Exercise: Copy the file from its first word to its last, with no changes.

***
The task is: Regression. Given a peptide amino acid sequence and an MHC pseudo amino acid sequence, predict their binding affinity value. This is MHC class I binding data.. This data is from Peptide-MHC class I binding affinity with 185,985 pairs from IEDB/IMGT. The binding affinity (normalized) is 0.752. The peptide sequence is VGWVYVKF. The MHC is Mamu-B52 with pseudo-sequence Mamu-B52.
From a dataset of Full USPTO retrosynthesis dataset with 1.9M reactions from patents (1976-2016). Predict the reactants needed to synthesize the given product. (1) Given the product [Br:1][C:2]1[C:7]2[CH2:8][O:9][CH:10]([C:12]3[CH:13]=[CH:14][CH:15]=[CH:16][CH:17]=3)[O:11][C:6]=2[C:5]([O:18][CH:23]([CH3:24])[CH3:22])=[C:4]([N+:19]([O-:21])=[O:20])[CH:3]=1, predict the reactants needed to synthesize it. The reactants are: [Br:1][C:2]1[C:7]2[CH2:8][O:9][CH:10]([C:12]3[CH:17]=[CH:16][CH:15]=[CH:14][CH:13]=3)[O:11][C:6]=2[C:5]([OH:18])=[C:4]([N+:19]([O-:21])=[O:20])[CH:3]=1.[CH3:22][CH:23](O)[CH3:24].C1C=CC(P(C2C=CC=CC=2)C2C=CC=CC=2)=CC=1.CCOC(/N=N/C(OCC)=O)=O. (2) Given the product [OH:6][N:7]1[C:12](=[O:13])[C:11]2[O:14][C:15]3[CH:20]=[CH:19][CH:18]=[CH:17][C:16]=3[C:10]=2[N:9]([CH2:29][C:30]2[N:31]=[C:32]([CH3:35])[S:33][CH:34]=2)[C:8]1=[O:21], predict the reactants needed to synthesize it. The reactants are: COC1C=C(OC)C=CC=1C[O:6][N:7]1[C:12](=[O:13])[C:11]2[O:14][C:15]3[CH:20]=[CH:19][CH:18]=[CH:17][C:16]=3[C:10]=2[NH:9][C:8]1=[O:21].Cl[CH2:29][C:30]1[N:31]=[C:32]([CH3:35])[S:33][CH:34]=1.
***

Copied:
The task is: Regression. Given a peptide amino acid sequence and an MHC pseudo amino acid sequence, predict their binding affinity value. This is MHC class I binding data.. This data is from Peptide-MHC class I binding affinity with 185,985 pairs from IEDB/IMGT. The binding affinity (normalized) is 0.752. The peptide sequence is VGWVYVKF. The MHC is Mamu-B52 with pseudo-sequence Mamu-B52.
From a dataset of Full USPTO retrosynthesis dataset with 1.9M reactions from patents (1976-2016). Predict the reactants needed to synthesize the given product. (1) Given the product [Br:1][C:2]1[C:7]2[CH2:8][O:9][CH:10]([C:12]3[CH:13]=[CH:14][CH:15]=[CH:16][CH:17]=3)[O:11][C:6]=2[C:5]([O:18][CH:23]([CH3:24])[CH3:22])=[C:4]([N+:19]([O-:21])=[O:20])[CH:3]=1, predict the reactants needed to synthesize it. The reactants are: [Br:1][C:2]1[C:7]2[CH2:8][O:9][CH:10]([C:12]3[CH:17]=[CH:16][CH:15]=[CH:14][CH:13]=3)[O:11][C:6]=2[C:5]([OH:18])=[C:4]([N+:19]([O-:21])=[O:20])[CH:3]=1.[CH3:22][CH:23](O)[CH3:24].C1C=CC(P(C2C=CC=CC=2)C2C=CC=CC=2)=CC=1.CCOC(/N=N/C(OCC)=O)=O. (2) Given the product [OH:6][N:7]1[C:12](=[O:13])[C:11]2[O:14][C:15]3[CH:20]=[CH:19][CH:18]=[CH:17][C:16]=3[C:10]=2[N:9]([CH2:29][C:30]2[N:31]=[C:32]([CH3:35])[S:33][CH:34]=2)[C:8]1=[O:21], predict the reactants needed to synthesize it. The reactants are: COC1C=C(OC)C=CC=1C[O:6][N:7]1[C:12](=[O:13])[C:11]2[O:14][C:15]3[CH:20]=[CH:19][CH:18]=[CH:17][C:16]=3[C:10]=2[NH:9][C:8]1=[O:21].Cl[CH2:29][C:30]1[N:31]=[C:32]([CH3:35])[S:33][CH:34]=1.